Volume 92, Issue 40
Friday, November 13, 1998
listening or hearing
|ARTS AND ENTERTAINMENT
Writer pushes hockey to the boards
Laura Robinson will be at Althouse College on Monday
By Jill Sutherly
Hockey has always been considered a landmark in Canadian culture. It is one of the few sports considered uniquely our own.
However, in Crossing the Line: Violence and Sexual Assault in Canada's National Sport, freelance journalist Laura Robinson uncovers startling issues which suggest something has gone wrong with our once untouchable national sport.
Robinson exposes the seriousness of issues such as violence, drafts, hazing and sexual assault in junior hockey. "This book does not try to persuade the reader that the sport itself is problematic or that most coaches and players are, in fact, predators. But it does ask the reader to examine the male-only, violent, multimillion dollar subculture of rep hockey," Robinson said.
Crossing the Line examines the junior hockey system which she believes reduces young boys to commodities. "They think this is character building but I say [the system is] just using these boys, their minds, their spirits, their intellects. The coaches and owners aren't helping them, they're helping themselves. They're helping themselves to these boys' bodies and making money on them," Robinson states.
The book also works to reveal the violent "rape culture" of the hockey room and sites numerous recent cases of sexual assault where the victims were either women or the players themselves.
"It's really in your face," she claims. "You'd have to be deaf, blind and dumb not to see this. But people who are used to it, think it's normal. Anytime a group of men have a lot of power and it is translated in an aggressive, physical way it's a recipe for danger, for them and for everybody else."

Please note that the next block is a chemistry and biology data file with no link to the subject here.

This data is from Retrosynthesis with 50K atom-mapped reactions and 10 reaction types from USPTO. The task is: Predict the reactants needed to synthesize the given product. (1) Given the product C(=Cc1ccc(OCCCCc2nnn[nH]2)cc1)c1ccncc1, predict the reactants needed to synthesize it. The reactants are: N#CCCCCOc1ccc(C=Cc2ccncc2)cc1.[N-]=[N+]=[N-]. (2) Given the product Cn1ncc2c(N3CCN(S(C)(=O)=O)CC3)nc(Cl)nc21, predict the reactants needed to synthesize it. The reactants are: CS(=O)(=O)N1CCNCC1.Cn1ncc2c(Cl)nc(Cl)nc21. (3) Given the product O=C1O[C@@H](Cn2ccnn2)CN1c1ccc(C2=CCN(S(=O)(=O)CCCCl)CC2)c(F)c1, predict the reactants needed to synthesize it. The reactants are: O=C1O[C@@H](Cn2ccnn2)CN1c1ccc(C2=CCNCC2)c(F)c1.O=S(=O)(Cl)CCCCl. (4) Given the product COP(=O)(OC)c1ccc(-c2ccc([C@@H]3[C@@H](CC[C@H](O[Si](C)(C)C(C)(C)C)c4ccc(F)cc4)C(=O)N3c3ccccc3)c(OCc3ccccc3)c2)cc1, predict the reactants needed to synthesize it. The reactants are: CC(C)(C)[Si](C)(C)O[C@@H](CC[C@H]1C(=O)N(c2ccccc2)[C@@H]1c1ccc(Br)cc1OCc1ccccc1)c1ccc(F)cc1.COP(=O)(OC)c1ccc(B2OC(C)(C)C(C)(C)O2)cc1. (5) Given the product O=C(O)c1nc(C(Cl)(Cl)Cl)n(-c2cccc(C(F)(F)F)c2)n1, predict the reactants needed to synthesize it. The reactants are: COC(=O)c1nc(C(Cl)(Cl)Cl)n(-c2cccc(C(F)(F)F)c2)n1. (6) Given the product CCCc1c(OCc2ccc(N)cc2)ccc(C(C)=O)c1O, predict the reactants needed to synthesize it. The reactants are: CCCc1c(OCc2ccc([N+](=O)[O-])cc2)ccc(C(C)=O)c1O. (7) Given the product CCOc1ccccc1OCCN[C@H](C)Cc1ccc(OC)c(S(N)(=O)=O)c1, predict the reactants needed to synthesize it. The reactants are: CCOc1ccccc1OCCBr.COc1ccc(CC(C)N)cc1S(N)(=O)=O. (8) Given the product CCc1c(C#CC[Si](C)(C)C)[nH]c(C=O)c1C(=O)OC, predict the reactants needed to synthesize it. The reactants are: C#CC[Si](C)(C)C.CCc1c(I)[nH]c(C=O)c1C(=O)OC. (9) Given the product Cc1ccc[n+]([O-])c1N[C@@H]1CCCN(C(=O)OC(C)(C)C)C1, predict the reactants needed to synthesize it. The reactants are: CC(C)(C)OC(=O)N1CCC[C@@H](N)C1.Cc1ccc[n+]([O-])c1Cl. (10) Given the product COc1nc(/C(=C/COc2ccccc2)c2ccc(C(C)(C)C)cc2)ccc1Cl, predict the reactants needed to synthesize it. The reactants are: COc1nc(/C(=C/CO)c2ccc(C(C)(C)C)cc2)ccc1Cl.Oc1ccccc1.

Robinson emphasizes young hockey player's vulnerability in a hierarchical sport system. "The more I dug, the worse the picture became," she remarks sadly. "Often players recognize something is wrong in the environment, but who can risk challenging management when they're the ones who decide your future?"
But Robinson feels change is possible and Crossing the Line offers various hopeful solutions in order to regain the pride of Canada's sport. One suggestion involves having boys and girls play together.
"At the young levels, I think it's very important for boys and girls. Unless some idiot adult comes in and tells them otherwise I think those kids have healthy attitudes towards each other. I think what we have to do is play by ability.
"I think one of the saving graces will be more girls in hockey because they bring with them a different value system. Women respond to things differently," she continues.
Robinson explains her main objective for Crossing the Line is to warn and expose. "I think it's a very important book for parents so they see exactly what can happen," Robinson remarks. "I'm not saying it will happen. It can happen. It has happened very frequently and if you want your children to be safe you're going to have to become involved and contribute to a more positive environment."
Laura Robinson will be at Althouse College on Monday.
To Contact The Arts and Entertainment Department: firstname.lastname@example.org
Copyright © The Gazette 1998